The Institute history

The Institute was founded in 1990 on the initiative of the history commission of the Civic Forum. The idea was sparked by the practice current in most West-European countries, where institutions for research into recent history had already been in existence for a number of decades. The aim was to establish a workplace for an independent exploration of Czechoslovak history during the period 1938–1989. That this phase of Czechoslovak history needed to be investigated seemed particularly important, and indeed urgent, in the post-November milieu in view of the fact that during the time of communist control, any research undertaken was subject to constant ideological supervision, background checks on participants and censorship of findings. An all-embracing knowledge of its communist past was seen as one of the prerequisites for Czechoslovakia taking its place among European democratic nations. It was in this context that the Institute of Contemporary History was set up. It should be noted that the Institute was particularly fortunate at this juncture in being able to rely upon the direction of Vilém Prečan, whose knowledge and expertise, gained as an exile in West Germany, were invaluable in guiding the Institute through the initial period of its formation.

During those early years, the Institute as we know it today took shape. The building which houses its centre of operations in Vlašská Street was reconstructed, with, it should be added, the generous support of the Konrad-Adenauer-Stiftung. Likewise, the library came into being. Publication activities, too, began shortly after the Institute’s foundation, among others edition series Sešity Ústavu pro soudobé dějiny [Textbooks of the Institute], Prameny k dějinám československé krize 1967–1970 [Sources on the history of the Czechoslovak crisis 1967–1970], Svědectví o době a lidech [Evidence about the times and people] were established between 1990 and 1992. The journal Soudobé dějiny [Contemporary History] was first published in 1993, a bibliography of contemporary history, which is updated on a continuous basis, also saw the light of day. Indeed in 1998 when Vilém Prečan handed the mantle over to his successor, the second director Oldřich Tůma, the Institute was an established and respected institution. This was gratifyingly borne out in 1999 when the Institute was awarded the Hannah Arendt Prize by the Institute für die Wissenschaften vom Menschen and Koerber-Stiftung.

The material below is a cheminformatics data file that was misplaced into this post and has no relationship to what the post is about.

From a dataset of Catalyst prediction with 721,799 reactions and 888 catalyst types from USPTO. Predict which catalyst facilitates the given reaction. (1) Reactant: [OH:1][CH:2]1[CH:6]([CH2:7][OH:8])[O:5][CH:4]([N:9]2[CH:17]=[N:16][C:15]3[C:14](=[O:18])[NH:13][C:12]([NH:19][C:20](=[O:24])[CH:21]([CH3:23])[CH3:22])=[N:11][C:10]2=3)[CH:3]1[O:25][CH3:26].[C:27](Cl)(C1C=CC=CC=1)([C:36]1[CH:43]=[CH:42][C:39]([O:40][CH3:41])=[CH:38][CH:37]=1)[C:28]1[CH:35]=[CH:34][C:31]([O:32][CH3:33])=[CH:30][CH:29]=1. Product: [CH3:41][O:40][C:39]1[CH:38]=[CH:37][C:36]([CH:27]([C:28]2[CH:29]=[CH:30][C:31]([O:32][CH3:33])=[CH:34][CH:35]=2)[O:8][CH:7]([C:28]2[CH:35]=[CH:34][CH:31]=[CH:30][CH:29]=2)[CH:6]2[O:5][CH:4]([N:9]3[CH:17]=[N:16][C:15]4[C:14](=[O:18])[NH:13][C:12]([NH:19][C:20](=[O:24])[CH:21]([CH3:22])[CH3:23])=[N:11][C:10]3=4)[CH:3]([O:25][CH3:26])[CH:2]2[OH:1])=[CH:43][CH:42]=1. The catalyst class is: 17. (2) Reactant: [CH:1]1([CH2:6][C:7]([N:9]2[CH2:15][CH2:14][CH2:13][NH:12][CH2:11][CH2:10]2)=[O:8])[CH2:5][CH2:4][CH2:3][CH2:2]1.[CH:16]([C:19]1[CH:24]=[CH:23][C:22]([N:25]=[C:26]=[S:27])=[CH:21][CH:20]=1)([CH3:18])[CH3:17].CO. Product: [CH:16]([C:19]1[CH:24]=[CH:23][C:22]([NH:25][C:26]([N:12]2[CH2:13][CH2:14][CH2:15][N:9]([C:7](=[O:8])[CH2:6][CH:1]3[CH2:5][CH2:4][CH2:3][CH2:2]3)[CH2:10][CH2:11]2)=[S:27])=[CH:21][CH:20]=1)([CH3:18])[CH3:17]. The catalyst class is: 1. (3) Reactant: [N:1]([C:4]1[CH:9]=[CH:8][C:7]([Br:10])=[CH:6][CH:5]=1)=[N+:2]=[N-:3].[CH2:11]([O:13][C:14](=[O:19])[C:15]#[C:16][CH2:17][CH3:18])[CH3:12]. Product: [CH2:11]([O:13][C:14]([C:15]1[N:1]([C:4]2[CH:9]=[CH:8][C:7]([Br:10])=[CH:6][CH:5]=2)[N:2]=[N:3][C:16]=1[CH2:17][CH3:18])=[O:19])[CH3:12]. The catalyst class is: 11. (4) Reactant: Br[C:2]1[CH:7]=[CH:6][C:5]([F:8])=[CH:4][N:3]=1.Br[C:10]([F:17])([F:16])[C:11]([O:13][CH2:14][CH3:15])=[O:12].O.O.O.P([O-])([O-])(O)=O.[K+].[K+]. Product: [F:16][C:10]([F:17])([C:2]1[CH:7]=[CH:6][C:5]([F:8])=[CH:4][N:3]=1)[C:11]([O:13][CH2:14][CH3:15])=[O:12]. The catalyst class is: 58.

The turn of the century brought with it a generation change. Gradually, the band of researchers who had built up the Institute, those individuals whose careers had been so violently disrupted in the two decades after 1968, left. They were replaced by a younger group of researchers who had trained in the new conditions prevailing after 1989. In 2003, a branch of the Institute was opened in Brno. In 2002 saw the transfer of the Research Centre for the History of Sciences and Humanities to the Institute from the Archive of the Academy of Sciences of the Czech Republic, a move that came about as a result of joint undertakings by scholars in areas of common interest. This amalgamation led to a widening of the scope of research projects. Between 2002 and 2011, the Documentation Centre for Property Transfers of the Cultural Assets of W W II Victims was operating as an autonomous organizational unit of the Institute as well as the Centre for the Comparative Contemporary History of Central Europe, a joint project implemented together with the Zentrum für Zeithistorische Forschung in Potsdam, in the years 2007–2010 (Socialist Dictatorship as a World of Meaning). In connection with the development of new research methods and extension of the research focuses new editorial series were also established shortly after 2000: Hlasy minulosti [Voices of the Past], Česká společnost po roce 1945 [Czech society after 1945]. In 2016, the Institute introduced the title “researcher emeritus of the Institute of Contemporary History” in recognition of lifelong merits for the development of the institute or the scientific discipline, which has so far been awarded to Professor Vilém Prečan, Associate Professor Karel Kaplan, and Dr. Milan Otáhal.

Indeed it might be said that, notwithstanding its short existence, the Institute has forged an international reputation in modern and contemporary history. Today, indeed, we have a well-established Institute of learning that routinely cooperates with corresponding centres of historical study around the world.

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